The entire research constitutes three different studies, each of them dedicated to a distinct stage in problematic usage of mobile phones.
A multi-dimensional psychometric measure was developed for the behaviour, described as problematic use of mobile phones (PUMP). The four-factor 16-item solution included behavioural dimensions of problematic use as follows: (1) impulsive use, (2) mounting tension, (3) dependency, and (4) control loss. A fifth dimension (denial) was removed during the EFA stage of scale development. Data was collected from a large developmental sample of 2364. Scale reduction and validation analysis involved EFA, CFA and nested model comparison.
Following scale development, theoretical analysis was performed on the PUMP model to enhance conceptual understanding of each of its four dimensions. This analysis utilized the frameworks of time-inconsistent preferences theory (Hoch and Loewenstein 1991) and the theory of automatic behaviour (Bargh & Gollwitzer, 1994); frameworks which supplement the dominate informational-processing approach in consumer….
(Assefa and Degefa, ND, online at (http://www.hmbasha.net/Starbucks_Ethiopia.htm)
Until, very recently there were many upscale coffee drinkers that assumed that the nations that hold a geographic monopoly on the coffee market (as coffee can be grown in a very limited region) were benefiting from the overall growth of the success of coffee as a preferred drink all over the world. They were wrong, nations that sell coffee usually in its raw form are suffering at the hands of corporate greed and dominance a clear example of divergence of both voice and income.
The opposition movement is an attempt by forward thinking individuals to warn blind consumers about the dangers of globalization when it goes into the market unchecked by the needs of the people it buys raw goods from. The divergent camp, apposed to globalization would say that the poorest countries in the world deserve a share of the earnings that are….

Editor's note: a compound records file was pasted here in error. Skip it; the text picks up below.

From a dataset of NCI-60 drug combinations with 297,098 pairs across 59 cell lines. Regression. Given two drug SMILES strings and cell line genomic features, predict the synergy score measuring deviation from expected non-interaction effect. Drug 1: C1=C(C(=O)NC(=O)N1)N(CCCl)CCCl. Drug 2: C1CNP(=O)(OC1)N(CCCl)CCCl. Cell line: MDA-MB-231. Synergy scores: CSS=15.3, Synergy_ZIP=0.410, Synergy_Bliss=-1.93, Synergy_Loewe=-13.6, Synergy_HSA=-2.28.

Borthick, Sandy. (July 2001) "Outsourcing Trends: Customers and Market Mature." Business Communications Review, 28.
Burtless, G. (1998) Progressive Policy Institute, Robert Z. Lawrence & Twentieth Century Fund, Globaphobia: Confronting Fears About Open Trade, New York: Brookings Institution Press February, 1.
Conti, Delia B. (1998) Reconciling Free Trade, Fair Trade, and Interdependence: The Rhetoric of Presidential Economic Leadership. Westport, CT: Praeger Publishers.
Cox, Ronald W., and Daniel Skidmore-Hess. (1999) U.S. Politics and the Global Economy: Corporate Power, Conservative Shift. Boulder, CO: Lynne Rienner.
The result is the problem: that humans loose the connection to what it means to be human.
What is the end or goal of transformation?
The end goal, regardless of ones religion, is happiness. However, the definition of happiness differs greatly from one religion to another. In religions such as the Lakota, happiness is found by making the gods happy, or Mother Earth, by learning to be one with nature. Other religions have a similar goal of happiness, where one obtains happiness by serving their god. However, in consumerism happiness can be bought yet is never actually attainable because there is no end to the possessions one can consume.
What are the means of transformation?
For the Lakota and other traditional religions, the means of transformation are the service of one's god. Typically this involves such things as loving others, not sinning, doing good onto others, and so forth. In consumerism, on the….
Barber, Benjamin. Consumed: How Markets Corrupt Children, Infantilze Adults and Swallow Citizens Whole. New York: Random House, 2007.